The question of American identity has historically been both complex and contested. What’s more, it often yields mythic notions rooted in exceptionalist dogmas like election, commission, moral regeneracy, sacred land, and innocent past.
Embedded in religious American exceptionalism is the American Dream: if an individual works hard, perseveres, and is a good citizen, there is no limit to how far she can advance.
The African American Intellectual History Society, founded in 2014, hosted its first annual conference last weekend at UNC Chapel Hill. Scholars from various disciplines delivered engaging papers around the theme “new perspectives on the black intellectual tradition.”
The changing nature of black identity in today’s world is complex.
W. E. B. Du Bois wrote his prophetic words “the problem of the 20th century is the problem of color line” decades before the landmark Brown v. Board of Education ruling. Yet those words allowed blacks to note how the removal of Jim Crow from educational institutions was slow in many parts of the country. Often among those responsible were Christian segregationists in Christian schools and colleges.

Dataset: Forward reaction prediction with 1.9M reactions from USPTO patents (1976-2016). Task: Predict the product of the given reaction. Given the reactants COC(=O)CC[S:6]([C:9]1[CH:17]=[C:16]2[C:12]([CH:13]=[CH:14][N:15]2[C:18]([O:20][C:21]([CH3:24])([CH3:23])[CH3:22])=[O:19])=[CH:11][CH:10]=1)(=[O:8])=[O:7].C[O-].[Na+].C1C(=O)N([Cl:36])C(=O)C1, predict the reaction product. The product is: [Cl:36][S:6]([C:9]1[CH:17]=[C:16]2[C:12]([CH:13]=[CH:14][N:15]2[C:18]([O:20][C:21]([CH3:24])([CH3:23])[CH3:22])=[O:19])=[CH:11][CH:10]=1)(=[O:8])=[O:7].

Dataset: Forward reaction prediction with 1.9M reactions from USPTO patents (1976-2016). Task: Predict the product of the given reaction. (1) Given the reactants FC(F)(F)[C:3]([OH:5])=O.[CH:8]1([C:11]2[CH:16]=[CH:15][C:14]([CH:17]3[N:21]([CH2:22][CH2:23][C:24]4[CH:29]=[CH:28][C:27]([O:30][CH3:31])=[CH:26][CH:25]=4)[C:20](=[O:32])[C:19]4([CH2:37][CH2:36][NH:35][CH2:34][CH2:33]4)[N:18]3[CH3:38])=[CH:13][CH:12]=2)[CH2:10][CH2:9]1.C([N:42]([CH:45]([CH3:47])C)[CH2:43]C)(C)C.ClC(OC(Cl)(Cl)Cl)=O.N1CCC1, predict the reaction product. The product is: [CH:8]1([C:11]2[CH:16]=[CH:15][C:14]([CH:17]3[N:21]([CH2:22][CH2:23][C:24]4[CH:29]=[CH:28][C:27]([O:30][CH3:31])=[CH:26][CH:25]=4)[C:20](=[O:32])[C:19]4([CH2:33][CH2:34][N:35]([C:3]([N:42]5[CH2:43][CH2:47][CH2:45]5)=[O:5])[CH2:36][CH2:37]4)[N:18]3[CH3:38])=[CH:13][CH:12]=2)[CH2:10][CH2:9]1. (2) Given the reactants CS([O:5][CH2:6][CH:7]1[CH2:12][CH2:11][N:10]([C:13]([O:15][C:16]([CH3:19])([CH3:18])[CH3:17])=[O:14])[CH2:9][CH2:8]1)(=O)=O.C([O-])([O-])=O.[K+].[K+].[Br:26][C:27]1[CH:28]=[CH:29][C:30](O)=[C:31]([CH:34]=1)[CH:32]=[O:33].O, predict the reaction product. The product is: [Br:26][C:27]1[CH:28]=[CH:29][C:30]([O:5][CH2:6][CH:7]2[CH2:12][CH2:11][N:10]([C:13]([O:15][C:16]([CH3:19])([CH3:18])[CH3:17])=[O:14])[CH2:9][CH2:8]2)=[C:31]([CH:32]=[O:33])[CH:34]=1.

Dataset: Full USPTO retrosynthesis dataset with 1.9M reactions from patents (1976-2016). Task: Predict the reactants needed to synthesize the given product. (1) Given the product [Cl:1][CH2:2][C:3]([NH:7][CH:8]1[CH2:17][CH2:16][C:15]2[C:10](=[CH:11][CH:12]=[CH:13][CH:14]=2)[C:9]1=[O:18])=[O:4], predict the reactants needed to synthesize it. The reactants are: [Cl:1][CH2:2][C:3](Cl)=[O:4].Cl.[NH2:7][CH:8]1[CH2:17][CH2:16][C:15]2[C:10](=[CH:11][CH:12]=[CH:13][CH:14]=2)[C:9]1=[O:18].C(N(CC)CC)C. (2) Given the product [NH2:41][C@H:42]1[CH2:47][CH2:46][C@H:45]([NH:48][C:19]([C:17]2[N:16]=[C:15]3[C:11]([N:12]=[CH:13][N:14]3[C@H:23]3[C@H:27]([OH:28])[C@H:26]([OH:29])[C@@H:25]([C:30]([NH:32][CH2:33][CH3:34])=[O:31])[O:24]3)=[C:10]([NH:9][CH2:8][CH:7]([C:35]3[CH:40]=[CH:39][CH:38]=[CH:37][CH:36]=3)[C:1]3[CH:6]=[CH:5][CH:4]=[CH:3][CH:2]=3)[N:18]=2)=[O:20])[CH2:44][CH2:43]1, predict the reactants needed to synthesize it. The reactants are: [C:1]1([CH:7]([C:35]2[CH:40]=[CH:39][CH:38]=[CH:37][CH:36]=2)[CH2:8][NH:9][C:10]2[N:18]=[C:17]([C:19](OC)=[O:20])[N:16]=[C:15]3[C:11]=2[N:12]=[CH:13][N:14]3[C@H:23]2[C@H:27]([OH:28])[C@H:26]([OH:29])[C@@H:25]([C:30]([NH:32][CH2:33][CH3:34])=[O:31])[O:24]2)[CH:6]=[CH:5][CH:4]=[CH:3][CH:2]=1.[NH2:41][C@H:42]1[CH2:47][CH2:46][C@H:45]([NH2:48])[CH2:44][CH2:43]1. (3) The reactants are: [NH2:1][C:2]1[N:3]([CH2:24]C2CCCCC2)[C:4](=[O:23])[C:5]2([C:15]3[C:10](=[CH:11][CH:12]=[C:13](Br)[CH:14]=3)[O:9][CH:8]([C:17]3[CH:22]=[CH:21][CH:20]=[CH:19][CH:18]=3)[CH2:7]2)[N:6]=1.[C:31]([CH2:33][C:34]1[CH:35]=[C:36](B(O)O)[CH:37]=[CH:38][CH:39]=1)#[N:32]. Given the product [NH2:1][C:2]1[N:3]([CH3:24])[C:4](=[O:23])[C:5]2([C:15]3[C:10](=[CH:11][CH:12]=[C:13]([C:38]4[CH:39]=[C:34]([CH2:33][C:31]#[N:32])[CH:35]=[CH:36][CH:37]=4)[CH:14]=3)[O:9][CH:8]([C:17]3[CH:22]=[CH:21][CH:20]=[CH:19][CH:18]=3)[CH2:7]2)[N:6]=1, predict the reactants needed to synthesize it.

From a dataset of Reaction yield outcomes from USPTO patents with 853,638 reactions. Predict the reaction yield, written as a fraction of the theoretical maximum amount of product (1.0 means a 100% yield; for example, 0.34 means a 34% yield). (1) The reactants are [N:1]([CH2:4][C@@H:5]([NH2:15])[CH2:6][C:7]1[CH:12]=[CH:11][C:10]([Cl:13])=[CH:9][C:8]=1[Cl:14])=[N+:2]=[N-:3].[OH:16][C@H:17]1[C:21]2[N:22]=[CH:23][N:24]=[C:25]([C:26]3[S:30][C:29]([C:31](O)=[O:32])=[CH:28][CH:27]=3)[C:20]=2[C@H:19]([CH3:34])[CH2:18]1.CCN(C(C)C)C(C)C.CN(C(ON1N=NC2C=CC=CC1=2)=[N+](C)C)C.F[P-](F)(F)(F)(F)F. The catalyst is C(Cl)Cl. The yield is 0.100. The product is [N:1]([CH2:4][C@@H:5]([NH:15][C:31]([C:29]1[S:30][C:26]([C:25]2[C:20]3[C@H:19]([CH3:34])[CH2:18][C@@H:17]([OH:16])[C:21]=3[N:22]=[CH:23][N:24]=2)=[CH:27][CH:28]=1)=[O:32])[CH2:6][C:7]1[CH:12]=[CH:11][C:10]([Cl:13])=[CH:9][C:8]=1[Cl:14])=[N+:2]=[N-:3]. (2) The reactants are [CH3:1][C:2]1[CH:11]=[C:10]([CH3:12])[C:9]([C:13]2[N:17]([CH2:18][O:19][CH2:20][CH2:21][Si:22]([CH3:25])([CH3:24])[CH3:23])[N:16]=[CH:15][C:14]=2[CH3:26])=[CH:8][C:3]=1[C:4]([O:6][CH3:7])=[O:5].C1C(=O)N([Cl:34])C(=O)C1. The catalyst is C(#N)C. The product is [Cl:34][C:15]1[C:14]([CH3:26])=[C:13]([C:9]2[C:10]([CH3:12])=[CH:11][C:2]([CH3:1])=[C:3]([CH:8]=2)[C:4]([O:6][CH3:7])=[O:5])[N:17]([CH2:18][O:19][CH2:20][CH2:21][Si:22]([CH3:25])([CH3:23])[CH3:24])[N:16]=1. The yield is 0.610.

"What does it feel like to be a problem?” For the first time in college, a line from a book rang in my head for days. W. E. B. Du Bois’s realization of his racial reality and the question of how he would choose to exist in the face of this new knowledge struck me as a deeply theological question.
Sitting beside my best friend, we tensed as policemen clubbed civil rights protesters. We teared up as Martin Luther King Jr. marched alongside James Bevel, as Coretta Scott King talked with Malcolm X, and as the leaders of the Student Nonviolent Coordinating Committee strained to relate to their elders. Selma was an experience: visceral, soulful, inspiring, and shocking.
A visual image that struck me was based in sound: microphone before King, organ pipes behind him.